From August 31 to September 4, the small village of Ascaso, near Huesca, in northern Spain, will celebrate the tenth anniversary of its film festival. The tiny event allowed the hamlet and its surroundings to emerge from their isolation.
In Ascaso, only seven inhabitants occupy the few stone houses lined up on a ridge. This hamlet lost in the Aragonese Pyrenees is located a few kilometers from Huesca, capital of the province of the same name, in Aragon. Ascaso is little known for its hiking trails, but above all for being in the spotlight every year for a decade. From August 31 to September 4, the small village will celebrate the 10 years of its film festival, who prides himself on being “The smallest in the world”.
A village long cut off from everything
The Ascaso Film Festival, “Which is all the rage in Aragon”, depending on the media The Diario.es, was created by a local association, Los Relojes, made up of inhabitants of the village and people from the surrounding area. On the event website, the organizers say they are in love with “Artisanal cinema, made by authors who leave an imprint where others are only looking for checks”.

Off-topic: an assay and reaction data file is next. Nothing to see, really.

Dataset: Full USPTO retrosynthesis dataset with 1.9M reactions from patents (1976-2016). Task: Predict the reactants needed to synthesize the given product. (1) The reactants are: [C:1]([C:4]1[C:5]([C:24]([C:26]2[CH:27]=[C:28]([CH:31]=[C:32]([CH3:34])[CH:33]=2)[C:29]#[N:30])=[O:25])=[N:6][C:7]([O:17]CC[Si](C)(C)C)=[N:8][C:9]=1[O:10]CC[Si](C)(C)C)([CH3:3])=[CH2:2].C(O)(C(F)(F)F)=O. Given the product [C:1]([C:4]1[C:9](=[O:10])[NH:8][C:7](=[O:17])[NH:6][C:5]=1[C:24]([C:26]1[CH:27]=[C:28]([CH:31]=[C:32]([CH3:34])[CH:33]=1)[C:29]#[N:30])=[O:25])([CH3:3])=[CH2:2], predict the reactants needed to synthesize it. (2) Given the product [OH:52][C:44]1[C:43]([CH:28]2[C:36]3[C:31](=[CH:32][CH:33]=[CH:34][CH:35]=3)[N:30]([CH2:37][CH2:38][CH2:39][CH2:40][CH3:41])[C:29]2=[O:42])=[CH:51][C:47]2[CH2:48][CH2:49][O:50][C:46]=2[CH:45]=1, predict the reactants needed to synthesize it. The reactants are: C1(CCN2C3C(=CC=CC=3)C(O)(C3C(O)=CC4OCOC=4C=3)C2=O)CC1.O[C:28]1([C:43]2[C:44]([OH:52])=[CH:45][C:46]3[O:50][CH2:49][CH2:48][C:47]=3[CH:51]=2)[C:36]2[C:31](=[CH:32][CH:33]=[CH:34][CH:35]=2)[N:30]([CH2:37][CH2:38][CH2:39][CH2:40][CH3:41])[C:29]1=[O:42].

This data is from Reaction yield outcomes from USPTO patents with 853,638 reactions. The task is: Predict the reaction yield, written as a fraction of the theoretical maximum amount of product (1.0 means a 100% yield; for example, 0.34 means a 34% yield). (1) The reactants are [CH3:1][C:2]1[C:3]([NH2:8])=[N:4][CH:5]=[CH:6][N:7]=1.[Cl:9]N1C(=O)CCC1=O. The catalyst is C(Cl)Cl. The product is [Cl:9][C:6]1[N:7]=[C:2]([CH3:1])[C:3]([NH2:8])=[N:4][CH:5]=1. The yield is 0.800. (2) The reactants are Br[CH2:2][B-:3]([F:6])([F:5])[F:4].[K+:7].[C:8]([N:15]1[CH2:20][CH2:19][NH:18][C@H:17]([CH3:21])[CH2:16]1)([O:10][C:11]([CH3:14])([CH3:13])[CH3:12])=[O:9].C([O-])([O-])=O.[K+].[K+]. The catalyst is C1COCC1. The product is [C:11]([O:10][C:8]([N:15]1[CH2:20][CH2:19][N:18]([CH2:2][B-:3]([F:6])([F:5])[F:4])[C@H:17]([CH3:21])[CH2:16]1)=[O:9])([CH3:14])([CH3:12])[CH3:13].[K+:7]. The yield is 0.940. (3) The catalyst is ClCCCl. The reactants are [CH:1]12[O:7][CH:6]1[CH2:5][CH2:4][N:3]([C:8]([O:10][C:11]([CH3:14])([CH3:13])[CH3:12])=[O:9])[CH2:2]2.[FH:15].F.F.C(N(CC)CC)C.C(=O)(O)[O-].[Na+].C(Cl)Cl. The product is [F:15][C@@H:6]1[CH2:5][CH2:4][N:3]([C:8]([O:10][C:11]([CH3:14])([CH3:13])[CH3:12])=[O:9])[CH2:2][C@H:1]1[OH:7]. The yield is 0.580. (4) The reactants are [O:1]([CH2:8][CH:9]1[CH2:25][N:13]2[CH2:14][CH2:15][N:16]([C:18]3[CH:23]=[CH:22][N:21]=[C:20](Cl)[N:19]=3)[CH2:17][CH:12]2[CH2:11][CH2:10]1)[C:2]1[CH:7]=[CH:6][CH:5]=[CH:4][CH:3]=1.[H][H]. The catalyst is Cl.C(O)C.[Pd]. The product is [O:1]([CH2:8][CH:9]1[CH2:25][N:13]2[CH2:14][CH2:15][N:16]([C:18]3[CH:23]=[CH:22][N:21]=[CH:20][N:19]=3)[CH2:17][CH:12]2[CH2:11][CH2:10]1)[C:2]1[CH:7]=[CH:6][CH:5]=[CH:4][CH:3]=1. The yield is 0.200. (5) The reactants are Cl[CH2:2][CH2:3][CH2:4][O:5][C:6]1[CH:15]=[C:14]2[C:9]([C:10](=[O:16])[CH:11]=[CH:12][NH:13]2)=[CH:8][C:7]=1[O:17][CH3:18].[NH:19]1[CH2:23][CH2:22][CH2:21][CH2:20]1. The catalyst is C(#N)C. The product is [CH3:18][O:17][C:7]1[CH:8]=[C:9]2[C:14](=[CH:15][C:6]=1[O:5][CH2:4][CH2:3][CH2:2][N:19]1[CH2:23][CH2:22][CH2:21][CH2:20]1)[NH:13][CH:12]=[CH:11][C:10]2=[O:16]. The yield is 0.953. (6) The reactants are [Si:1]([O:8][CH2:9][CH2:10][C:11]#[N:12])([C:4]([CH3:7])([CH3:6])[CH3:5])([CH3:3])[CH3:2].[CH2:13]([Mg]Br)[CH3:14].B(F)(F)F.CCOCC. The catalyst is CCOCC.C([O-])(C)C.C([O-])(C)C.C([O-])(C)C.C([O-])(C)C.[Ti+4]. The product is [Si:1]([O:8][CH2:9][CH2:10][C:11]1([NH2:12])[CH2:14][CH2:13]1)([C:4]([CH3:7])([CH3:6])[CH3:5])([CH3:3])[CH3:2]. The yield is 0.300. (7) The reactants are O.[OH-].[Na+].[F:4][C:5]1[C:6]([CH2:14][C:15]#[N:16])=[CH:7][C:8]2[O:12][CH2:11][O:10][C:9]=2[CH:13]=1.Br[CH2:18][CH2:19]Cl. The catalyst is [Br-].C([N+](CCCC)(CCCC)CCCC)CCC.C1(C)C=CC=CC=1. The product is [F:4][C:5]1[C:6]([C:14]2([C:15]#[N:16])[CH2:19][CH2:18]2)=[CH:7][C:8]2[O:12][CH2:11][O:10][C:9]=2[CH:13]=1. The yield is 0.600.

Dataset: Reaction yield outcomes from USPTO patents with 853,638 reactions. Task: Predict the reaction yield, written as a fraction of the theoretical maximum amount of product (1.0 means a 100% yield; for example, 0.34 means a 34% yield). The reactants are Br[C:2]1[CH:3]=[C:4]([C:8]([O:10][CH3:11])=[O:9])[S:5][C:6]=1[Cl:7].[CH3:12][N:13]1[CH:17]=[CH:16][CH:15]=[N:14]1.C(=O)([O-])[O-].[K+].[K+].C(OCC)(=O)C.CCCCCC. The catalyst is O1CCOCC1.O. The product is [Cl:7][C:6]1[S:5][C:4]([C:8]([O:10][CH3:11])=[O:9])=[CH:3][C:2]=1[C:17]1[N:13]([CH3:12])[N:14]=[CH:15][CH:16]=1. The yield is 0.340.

According to the information site, the festival has a direct economic impact on the surrounding region, “Up to 100,000 euros” every year, and it contributes to “Give a voice toSpain emptied [l’Espagne du vide]”. The hamlet of Ascaso was itself isolated for a long time, before being accessible again in the 1990s thanks to the route of“An unpaved forest track”, recount El Diario.es. The construction of a photovoltaic plant should soon make it possible to electrify houses.
For the tenth edition of the event, “Nine films will be screened: five feature films and four short films, dealing with topical issues”, reveals The Herald of Aragon, one of the main regional newspapers. Film buffs will be able to appreciate the screening of the documentary Little girl, from French Sébastien Lifshitz, “Who has produced several works related to the movement LGBT”, continues the daily. The film, originally broadcast in France on Arte and now visible on Netflix, tells the story of a little boy who sees himself as a girl and whose fight, and that of his family, is to have his gender identity recognized.